If any proto-World must self-annihilate, then that World does not exist, never did exist, and never will exist, cannot exist. According to this model, unless anchored to some objective reference point beyond itself, it is inevitable that any possible world would self-annihilate; and if all possible worlds are doomed to annihilation, then no World can possibly exist…ever. Yellow Submarine begins ostensibly as a secular ontology, but it ultimately proves that no consistent secular ontology is possible, other than hardcore Nihilism, which is really an anti-ontology.

We are faced with a modern version of Pascal’s Wager. Granted we cannot know for sure whether or not there is a world, we have to put our chips somewhere. At this craps table, the Don’t Come pays Zero; so a Pass Line bet is the only rational option, however distasteful that might be.

“I set before you Life and Death, therefore choose (even crappy) Life.” (Deuteronomy 30: 19)


Of course, VM does its worst, and predictably we are left with no time, no space, and no stuff. Like Dante before them, our lads have reached the nadir of being, an empty state which the Beatles appropriately call, “Nowhere Land”. This would seem to be the end of our voyage…the end of all voyages in fact…the end of us.  But no! It turns out to be just the beginning. As Mary Tudor said, “My end is my beginning.” 

Nowhere Land may be located at the nadir of Being but, as Dante discovered, your very next step takes you in a different, more positive direction, in his case up Mount Purgatory toward Paradise. But first, it turns out that Nowhere Land isn’t exactly empty after all. It’s not a void. It’s more like the world, as the Book of Genesis describes it, just before creation: "…The earth was without form or shape, with darkness over the abyss and a mighty wind sweeping over the waters.” Not much of a vacation destination to be sure (I’ve been to worse), but not quite empty either.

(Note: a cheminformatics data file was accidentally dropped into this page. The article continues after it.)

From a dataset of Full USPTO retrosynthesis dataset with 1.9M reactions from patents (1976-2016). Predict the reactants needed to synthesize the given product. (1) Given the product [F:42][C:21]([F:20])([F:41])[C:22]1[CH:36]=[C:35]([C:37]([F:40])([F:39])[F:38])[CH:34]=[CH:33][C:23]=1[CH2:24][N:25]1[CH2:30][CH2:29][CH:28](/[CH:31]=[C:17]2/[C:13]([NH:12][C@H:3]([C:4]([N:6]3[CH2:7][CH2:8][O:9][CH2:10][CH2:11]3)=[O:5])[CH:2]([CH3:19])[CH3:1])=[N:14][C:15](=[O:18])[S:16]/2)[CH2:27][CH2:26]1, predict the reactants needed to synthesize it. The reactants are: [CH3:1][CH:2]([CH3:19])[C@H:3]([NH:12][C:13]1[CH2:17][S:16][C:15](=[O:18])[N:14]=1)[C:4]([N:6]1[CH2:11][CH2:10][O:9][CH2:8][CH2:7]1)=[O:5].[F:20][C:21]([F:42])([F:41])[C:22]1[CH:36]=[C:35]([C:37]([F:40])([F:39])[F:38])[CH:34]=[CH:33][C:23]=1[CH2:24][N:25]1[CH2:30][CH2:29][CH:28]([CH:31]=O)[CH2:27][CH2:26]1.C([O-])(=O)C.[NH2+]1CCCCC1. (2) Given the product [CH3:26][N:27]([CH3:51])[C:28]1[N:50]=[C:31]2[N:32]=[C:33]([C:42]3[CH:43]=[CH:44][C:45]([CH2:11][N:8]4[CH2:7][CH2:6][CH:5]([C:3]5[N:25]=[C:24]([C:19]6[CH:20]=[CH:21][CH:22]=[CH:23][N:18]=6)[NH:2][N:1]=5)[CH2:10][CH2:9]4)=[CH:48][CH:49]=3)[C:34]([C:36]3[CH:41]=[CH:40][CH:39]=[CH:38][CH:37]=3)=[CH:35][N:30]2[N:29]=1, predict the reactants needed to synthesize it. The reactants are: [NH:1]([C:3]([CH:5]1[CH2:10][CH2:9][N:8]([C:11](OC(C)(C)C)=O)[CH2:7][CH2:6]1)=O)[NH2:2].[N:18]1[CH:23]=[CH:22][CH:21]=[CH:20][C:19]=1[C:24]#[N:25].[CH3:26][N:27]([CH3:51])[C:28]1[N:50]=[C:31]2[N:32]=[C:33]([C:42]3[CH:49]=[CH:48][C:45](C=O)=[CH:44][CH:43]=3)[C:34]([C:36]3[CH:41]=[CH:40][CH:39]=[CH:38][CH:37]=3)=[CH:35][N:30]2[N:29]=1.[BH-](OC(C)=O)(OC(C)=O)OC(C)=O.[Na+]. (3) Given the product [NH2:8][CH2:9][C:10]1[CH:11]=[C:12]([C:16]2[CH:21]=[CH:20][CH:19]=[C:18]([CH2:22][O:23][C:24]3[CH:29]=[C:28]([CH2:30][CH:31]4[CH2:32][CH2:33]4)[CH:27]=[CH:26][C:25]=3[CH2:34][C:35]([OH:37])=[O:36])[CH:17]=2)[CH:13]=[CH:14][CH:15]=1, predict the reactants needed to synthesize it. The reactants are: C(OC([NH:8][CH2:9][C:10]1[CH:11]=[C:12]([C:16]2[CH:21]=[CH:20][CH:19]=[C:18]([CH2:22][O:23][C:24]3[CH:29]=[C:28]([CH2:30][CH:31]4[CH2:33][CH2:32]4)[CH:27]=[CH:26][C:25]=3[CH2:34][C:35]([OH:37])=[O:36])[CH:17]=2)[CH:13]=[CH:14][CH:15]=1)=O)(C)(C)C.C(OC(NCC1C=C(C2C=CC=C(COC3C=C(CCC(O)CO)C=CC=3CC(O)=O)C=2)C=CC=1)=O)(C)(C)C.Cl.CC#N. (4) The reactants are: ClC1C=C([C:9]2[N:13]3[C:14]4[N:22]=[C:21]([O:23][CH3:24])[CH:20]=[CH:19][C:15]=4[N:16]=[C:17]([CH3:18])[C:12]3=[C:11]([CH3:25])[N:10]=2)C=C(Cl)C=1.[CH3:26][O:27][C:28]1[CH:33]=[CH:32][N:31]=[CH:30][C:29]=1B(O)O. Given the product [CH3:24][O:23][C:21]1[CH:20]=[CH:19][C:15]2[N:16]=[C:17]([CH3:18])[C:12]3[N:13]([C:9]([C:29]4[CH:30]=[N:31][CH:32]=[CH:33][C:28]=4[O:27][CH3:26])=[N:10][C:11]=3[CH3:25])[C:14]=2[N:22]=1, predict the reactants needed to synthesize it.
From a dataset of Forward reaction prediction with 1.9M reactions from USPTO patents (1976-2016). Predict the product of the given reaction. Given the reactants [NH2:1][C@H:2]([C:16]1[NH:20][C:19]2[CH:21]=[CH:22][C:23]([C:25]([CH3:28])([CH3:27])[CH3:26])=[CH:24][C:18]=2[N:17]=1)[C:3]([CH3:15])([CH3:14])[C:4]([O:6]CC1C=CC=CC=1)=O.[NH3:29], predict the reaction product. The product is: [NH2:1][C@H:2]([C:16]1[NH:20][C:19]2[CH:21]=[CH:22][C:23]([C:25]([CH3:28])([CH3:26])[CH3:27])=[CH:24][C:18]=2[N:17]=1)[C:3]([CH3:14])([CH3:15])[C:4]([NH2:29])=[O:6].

In ‘nearly empty’ Nowhere Land, there remains an irreducible proto-being by the name of Jeremy Hillary Boob, Ph.D. The Beatles aptly call him “Nowhere Man”. Dr. Boob (‘JHB’) is quite literally what’s left of a world after its total annihilation. JHB, you see, is pure information – but that information is so disorganized that it cannot know that it knows what it knows…and it cannot be harnessed to do any sort of ‘work’. 

So it does not pass the ‘Bateson/Whitehead Ontological Test’: it is not a difference that makes a difference. So JHB does not exist in any accepted sense of the word; he’s Being’s ghost. Stephen Hawking showed that black holes have the power to annihilate everything that falls through their event horizons; but he also showed that these same holes radiate that information back into the cosmos. The Boob is that information. He’s all hair, no head.

According to the oldest-known Western philosopher, Anaximander, ‘actual being’ comes about only when two or more ‘potential beings’ grant each other “reck”. Unlike the souls in Dante’s Inferno and the creatures in the Monstrous Sea, Anaximander’s proto-beings avoid the allure of mutual self-destruction and decide, independently of one another (that’s essential) to let each other be (Let it Be – Beatles). They do not do this out of any hope of personal gain or out of any expectation of reciprocity; they do it out of agape, non-thetic, unconditional Love.

Here's how Disney would portray the moment of creation: Our hero is a disembodied voice on the edge of the abyss, crying out, “I grant you reck. I know not who you are or even if you are. Would you mean me well or ill? ‘Here’s no great matter’ (Eliot). I grant you reck, unconditionally…come what may, just because it’s the right thing to do.” Being is Value.

This is a decision that all of us in the living world make every day. Every time we treat another as we would want to be treated, with no consideration of ‘results’, and no expectation of ‘reciprocity’, we co-create the universe with God. The souls in Hell do not have this opportunity; by their unrepented sins they have forfeited it. Neither do the creatures in Sea of Monsters; they are destined to destroy themselves and everything around them. 

There is no native Love in Hell, nor in the Seas of Time, Science and Monsters. So, where does totally selfless Love come from? What is its origin? In a universe powered by mutually assured destruction, the decision to let a potential adversary exist, placing your own existence at risk in the process, is utterly unnatural. Therefore, it has to originate outside the ‘natural’, spatiotemporal, material world. 

The Love that drives the universe cannot originate inside that universe. (It might have done, but that option is ruled out by the Nihilist Conjecture.) Love is a precondition of World; World cannot be a precondition of Love. The source of Love must be transcendent. For Dante, that means Paradise; for the Beatles, Pepperland. Take your pick!